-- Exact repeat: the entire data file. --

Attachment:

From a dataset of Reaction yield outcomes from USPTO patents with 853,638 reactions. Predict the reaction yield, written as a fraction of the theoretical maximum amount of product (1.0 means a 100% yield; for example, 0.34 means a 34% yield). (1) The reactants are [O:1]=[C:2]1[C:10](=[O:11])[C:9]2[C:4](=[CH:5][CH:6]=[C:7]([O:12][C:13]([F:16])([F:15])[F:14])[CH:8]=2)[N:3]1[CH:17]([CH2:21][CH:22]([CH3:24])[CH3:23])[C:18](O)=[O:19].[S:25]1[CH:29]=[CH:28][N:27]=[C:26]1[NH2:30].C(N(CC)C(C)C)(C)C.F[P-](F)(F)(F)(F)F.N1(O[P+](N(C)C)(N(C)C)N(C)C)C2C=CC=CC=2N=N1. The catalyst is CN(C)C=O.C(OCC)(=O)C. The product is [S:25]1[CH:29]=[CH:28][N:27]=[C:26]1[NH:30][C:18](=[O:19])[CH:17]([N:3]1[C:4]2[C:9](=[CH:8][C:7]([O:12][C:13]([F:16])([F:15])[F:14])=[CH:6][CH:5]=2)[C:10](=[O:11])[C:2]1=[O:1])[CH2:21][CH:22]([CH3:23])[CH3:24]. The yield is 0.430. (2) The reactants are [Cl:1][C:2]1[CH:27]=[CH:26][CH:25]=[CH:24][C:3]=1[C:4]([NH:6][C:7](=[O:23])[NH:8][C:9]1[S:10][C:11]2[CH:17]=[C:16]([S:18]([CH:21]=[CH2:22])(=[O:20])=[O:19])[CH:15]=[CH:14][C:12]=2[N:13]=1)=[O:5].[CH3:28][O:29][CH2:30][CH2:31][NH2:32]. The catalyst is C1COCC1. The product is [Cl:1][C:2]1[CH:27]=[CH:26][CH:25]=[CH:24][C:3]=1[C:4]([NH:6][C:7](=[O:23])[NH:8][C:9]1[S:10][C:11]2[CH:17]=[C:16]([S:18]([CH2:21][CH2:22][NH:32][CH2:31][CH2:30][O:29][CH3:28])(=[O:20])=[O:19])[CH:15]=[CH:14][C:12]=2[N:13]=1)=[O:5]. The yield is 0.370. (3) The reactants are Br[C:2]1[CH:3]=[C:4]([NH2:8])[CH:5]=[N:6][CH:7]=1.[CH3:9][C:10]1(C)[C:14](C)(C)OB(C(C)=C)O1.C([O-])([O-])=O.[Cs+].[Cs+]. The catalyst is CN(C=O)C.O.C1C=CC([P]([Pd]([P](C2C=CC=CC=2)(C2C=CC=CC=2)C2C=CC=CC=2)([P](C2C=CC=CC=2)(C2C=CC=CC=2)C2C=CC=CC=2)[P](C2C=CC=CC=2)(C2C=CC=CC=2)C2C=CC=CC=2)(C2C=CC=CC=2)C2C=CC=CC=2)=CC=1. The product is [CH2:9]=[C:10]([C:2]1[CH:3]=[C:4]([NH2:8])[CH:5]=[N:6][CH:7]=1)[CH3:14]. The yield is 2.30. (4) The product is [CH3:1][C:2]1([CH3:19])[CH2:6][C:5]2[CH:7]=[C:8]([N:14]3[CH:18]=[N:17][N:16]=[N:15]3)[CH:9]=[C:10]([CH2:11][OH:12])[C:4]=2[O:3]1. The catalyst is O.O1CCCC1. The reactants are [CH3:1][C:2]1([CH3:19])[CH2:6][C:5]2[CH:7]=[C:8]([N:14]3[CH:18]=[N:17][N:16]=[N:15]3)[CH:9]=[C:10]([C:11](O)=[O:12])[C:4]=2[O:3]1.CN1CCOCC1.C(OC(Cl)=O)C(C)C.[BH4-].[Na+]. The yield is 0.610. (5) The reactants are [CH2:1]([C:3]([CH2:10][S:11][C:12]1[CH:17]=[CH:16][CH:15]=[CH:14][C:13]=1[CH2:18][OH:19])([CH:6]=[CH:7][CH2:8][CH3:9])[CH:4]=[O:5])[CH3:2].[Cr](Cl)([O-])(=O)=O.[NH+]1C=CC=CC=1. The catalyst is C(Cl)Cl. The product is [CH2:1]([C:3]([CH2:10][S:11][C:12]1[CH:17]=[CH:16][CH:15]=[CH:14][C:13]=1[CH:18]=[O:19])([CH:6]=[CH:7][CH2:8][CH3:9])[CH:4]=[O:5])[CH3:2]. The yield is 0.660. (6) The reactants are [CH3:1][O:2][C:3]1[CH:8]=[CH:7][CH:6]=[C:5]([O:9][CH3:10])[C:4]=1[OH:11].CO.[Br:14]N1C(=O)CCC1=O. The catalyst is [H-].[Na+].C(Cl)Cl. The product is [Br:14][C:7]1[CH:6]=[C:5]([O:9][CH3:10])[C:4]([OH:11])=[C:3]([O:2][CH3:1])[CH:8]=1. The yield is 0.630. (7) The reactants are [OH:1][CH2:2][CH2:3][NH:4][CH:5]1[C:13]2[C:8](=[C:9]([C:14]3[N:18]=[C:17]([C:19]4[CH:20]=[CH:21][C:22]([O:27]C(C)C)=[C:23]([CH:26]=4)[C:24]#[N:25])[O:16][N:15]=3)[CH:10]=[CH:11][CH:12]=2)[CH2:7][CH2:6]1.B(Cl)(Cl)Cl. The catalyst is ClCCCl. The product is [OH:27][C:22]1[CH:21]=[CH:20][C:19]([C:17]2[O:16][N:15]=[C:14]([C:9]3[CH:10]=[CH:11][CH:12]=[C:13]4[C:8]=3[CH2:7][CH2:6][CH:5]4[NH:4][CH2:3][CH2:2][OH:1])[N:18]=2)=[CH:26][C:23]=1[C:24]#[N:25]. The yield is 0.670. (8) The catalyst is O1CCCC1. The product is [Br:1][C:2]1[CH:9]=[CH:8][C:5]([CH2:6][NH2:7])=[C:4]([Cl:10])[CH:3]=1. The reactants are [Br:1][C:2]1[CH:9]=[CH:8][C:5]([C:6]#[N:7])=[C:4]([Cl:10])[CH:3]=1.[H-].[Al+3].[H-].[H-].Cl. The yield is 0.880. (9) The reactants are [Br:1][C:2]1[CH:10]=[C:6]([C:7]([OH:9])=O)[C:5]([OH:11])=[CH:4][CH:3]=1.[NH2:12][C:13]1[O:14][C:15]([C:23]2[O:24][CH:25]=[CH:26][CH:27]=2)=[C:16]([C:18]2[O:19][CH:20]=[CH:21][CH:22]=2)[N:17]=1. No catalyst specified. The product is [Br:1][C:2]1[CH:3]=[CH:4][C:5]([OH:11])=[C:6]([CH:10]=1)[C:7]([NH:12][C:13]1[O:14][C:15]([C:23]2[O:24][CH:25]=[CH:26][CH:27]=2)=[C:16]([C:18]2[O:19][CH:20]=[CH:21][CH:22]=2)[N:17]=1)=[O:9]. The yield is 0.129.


From a dataset of Reaction yield outcomes from USPTO patents with 853,638 reactions. Predict the reaction yield, written as a fraction of the theoretical maximum amount of product (1.0 means a 100% yield; for example, 0.34 means a 34% yield). (1) The reactants are [O:1]=[C:2]1[C:10](=[O:11])[C:9]2[C:4](=[CH:5][CH:6]=[C:7]([O:12][C:13]([F:16])([F:15])[F:14])[CH:8]=2)[N:3]1[CH:17]([CH2:21][CH:22]([CH3:24])[CH3:23])[C:18](O)=[O:19].[S:25]1[CH:29]=[CH:28][N:27]=[C:26]1[NH2:30].C(N(CC)C(C)C)(C)C.F[P-](F)(F)(F)(F)F.N1(O[P+](N(C)C)(N(C)C)N(C)C)C2C=CC=CC=2N=N1. The catalyst is CN(C)C=O.C(OCC)(=O)C. The product is [S:25]1[CH:29]=[CH:28][N:27]=[C:26]1[NH:30][C:18](=[O:19])[CH:17]([N:3]1[C:4]2[C:9](=[CH:8][C:7]([O:12][C:13]([F:16])([F:15])[F:14])=[CH:6][CH:5]=2)[C:10](=[O:11])[C:2]1=[O:1])[CH2:21][CH:22]([CH3:23])[CH3:24]. The yield is 0.430. (2) The reactants are [Cl:1][C:2]1[CH:27]=[CH:26][CH:25]=[CH:24][C:3]=1[C:4]([NH:6][C:7](=[O:23])[NH:8][C:9]1[S:10][C:11]2[CH:17]=[C:16]([S:18]([CH:21]=[CH2:22])(=[O:20])=[O:19])[CH:15]=[CH:14][C:12]=2[N:13]=1)=[O:5].[CH3:28][O:29][CH2:30][CH2:31][NH2:32]. The catalyst is C1COCC1. The product is [Cl:1][C:2]1[CH:27]=[CH:26][CH:25]=[CH:24][C:3]=1[C:4]([NH:6][C:7](=[O:23])[NH:8][C:9]1[S:10][C:11]2[CH:17]=[C:16]([S:18]([CH2:21][CH2:22][NH:32][CH2:31][CH2:30][O:29][CH3:28])(=[O:20])=[O:19])[CH:15]=[CH:14][C:12]=2[N:13]=1)=[O:5]. The yield is 0.370. (3) The reactants are Br[C:2]1[CH:3]=[C:4]([NH2:8])[CH:5]=[N:6][CH:7]=1.[CH3:9][C:10]1(C)[C:14](C)(C)OB(C(C)=C)O1.C([O-])([O-])=O.[Cs+].[Cs+]. The catalyst is CN(C=O)C.O.C1C=CC([P]([Pd]([P](C2C=CC=CC=2)(C2C=CC=CC=2)C2C=CC=CC=2)([P](C2C=CC=CC=2)(C2C=CC=CC=2)C2C=CC=CC=2)[P](C2C=CC=CC=2)(C2C=CC=CC=2)C2C=CC=CC=2)(C2C=CC=CC=2)C2C=CC=CC=2)=CC=1. The product is [CH2:9]=[C:10]([C:2]1[CH:3]=[C:4]([NH2:8])[CH:5]=[N:6][CH:7]=1)[CH3:14]. The yield is 2.30. (4) The product is [CH3:1][C:2]1([CH3:19])[CH2:6][C:5]2[CH:7]=[C:8]([N:14]3[CH:18]=[N:17][N:16]=[N:15]3)[CH:9]=[C:10]([CH2:11][OH:12])[C:4]=2[O:3]1. The catalyst is O.O1CCCC1. The reactants are [CH3:1][C:2]1([CH3:19])[CH2:6][C:5]2[CH:7]=[C:8]([N:14]3[CH:18]=[N:17][N:16]=[N:15]3)[CH:9]=[C:10]([C:11](O)=[O:12])[C:4]=2[O:3]1.CN1CCOCC1.C(OC(Cl)=O)C(C)C.[BH4-].[Na+]. The yield is 0.610. (5) The reactants are [CH2:1]([C:3]([CH2:10][S:11][C:12]1[CH:17]=[CH:16][CH:15]=[CH:14][C:13]=1[CH2:18][OH:19])([CH:6]=[CH:7][CH2:8][CH3:9])[CH:4]=[O:5])[CH3:2].[Cr](Cl)([O-])(=O)=O.[NH+]1C=CC=CC=1. The catalyst is C(Cl)Cl. The product is [CH2:1]([C:3]([CH2:10][S:11][C:12]1[CH:17]=[CH:16][CH:15]=[CH:14][C:13]=1[CH:18]=[O:19])([CH:6]=[CH:7][CH2:8][CH3:9])[CH:4]=[O:5])[CH3:2]. The yield is 0.660. (6) The reactants are [CH3:1][O:2][C:3]1[CH:8]=[CH:7][CH:6]=[C:5]([O:9][CH3:10])[C:4]=1[OH:11].CO.[Br:14]N1C(=O)CCC1=O. The catalyst is [H-].[Na+].C(Cl)Cl. The product is [Br:14][C:7]1[CH:6]=[C:5]([O:9][CH3:10])[C:4]([OH:11])=[C:3]([O:2][CH3:1])[CH:8]=1. The yield is 0.630. (7) The reactants are [OH:1][CH2:2][CH2:3][NH:4][CH:5]1[C:13]2[C:8](=[C:9]([C:14]3[N:18]=[C:17]([C:19]4[CH:20]=[CH:21][C:22]([O:27]C(C)C)=[C:23]([CH:26]=4)[C:24]#[N:25])[O:16][N:15]=3)[CH:10]=[CH:11][CH:12]=2)[CH2:7][CH2:6]1.B(Cl)(Cl)Cl. The catalyst is ClCCCl. The product is [OH:27][C:22]1[CH:21]=[CH:20][C:19]([C:17]2[O:16][N:15]=[C:14]([C:9]3[CH:10]=[CH:11][CH:12]=[C:13]4[C:8]=3[CH2:7][CH2:6][CH:5]4[NH:4][CH2:3][CH2:2][OH:1])[N:18]=2)=[CH:26][C:23]=1[C:24]#[N:25]. The yield is 0.670. (8) The catalyst is O1CCCC1. The product is [Br:1][C:2]1[CH:9]=[CH:8][C:5]([CH2:6][NH2:7])=[C:4]([Cl:10])[CH:3]=1. The reactants are [Br:1][C:2]1[CH:9]=[CH:8][C:5]([C:6]#[N:7])=[C:4]([Cl:10])[CH:3]=1.[H-].[Al+3].[H-].[H-].Cl. The yield is 0.880. (9) The reactants are [Br:1][C:2]1[CH:10]=[C:6]([C:7]([OH:9])=O)[C:5]([OH:11])=[CH:4][CH:3]=1.[NH2:12][C:13]1[O:14][C:15]([C:23]2[O:24][CH:25]=[CH:26][CH:27]=2)=[C:16]([C:18]2[O:19][CH:20]=[CH:21][CH:22]=2)[N:17]=1. No catalyst specified. The product is [Br:1][C:2]1[CH:3]=[CH:4][C:5]([OH:11])=[C:6]([CH:10]=1)[C:7]([NH:12][C:13]1[O:14][C:15]([C:23]2[O:24][CH:25]=[CH:26][CH:27]=2)=[C:16]([C:18]2[O:19][CH:20]=[CH:21][CH:22]=2)[N:17]=1)=[O:9]. The yield is 0.129.